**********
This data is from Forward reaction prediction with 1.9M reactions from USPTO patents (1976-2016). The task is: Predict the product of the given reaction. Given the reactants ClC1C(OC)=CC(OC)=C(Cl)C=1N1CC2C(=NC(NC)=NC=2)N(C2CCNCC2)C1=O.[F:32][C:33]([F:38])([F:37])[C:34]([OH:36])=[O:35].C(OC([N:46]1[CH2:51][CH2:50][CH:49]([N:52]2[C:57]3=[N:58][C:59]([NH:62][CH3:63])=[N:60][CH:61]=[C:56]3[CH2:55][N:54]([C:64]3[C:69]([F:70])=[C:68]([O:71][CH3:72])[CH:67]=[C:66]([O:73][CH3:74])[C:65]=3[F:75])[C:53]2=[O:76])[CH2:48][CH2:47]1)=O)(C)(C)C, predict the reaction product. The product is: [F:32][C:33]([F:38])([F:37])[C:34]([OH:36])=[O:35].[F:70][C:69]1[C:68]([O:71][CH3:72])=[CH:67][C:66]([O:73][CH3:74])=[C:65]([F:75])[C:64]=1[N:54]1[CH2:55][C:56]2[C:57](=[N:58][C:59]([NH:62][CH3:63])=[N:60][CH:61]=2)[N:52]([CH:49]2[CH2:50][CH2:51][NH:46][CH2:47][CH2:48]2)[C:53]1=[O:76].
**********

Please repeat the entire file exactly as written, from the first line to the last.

This data is from Forward reaction prediction with 1.9M reactions from USPTO patents (1976-2016). The task is: Predict the product of the given reaction. Given the reactants ClC1C(OC)=CC(OC)=C(Cl)C=1N1CC2C(=NC(NC)=NC=2)N(C2CCNCC2)C1=O.[F:32][C:33]([F:38])([F:37])[C:34]([OH:36])=[O:35].C(OC([N:46]1[CH2:51][CH2:50][CH:49]([N:52]2[C:57]3=[N:58][C:59]([NH:62][CH3:63])=[N:60][CH:61]=[C:56]3[CH2:55][N:54]([C:64]3[C:69]([F:70])=[C:68]([O:71][CH3:72])[CH:67]=[C:66]([O:73][CH3:74])[C:65]=3[F:75])[C:53]2=[O:76])[CH2:48][CH2:47]1)=O)(C)(C)C, predict the reaction product. The product is: [F:32][C:33]([F:38])([F:37])[C:34]([OH:36])=[O:35].[F:70][C:69]1[C:68]([O:71][CH3:72])=[CH:67][C:66]([O:73][CH3:74])=[C:65]([F:75])[C:64]=1[N:54]1[CH2:55][C:56]2[C:57](=[N:58][C:59]([NH:62][CH3:63])=[N:60][CH:61]=2)[N:52]([CH:49]2[CH2:50][CH2:51][NH:46][CH2:47][CH2:48]2)[C:53]1=[O:76].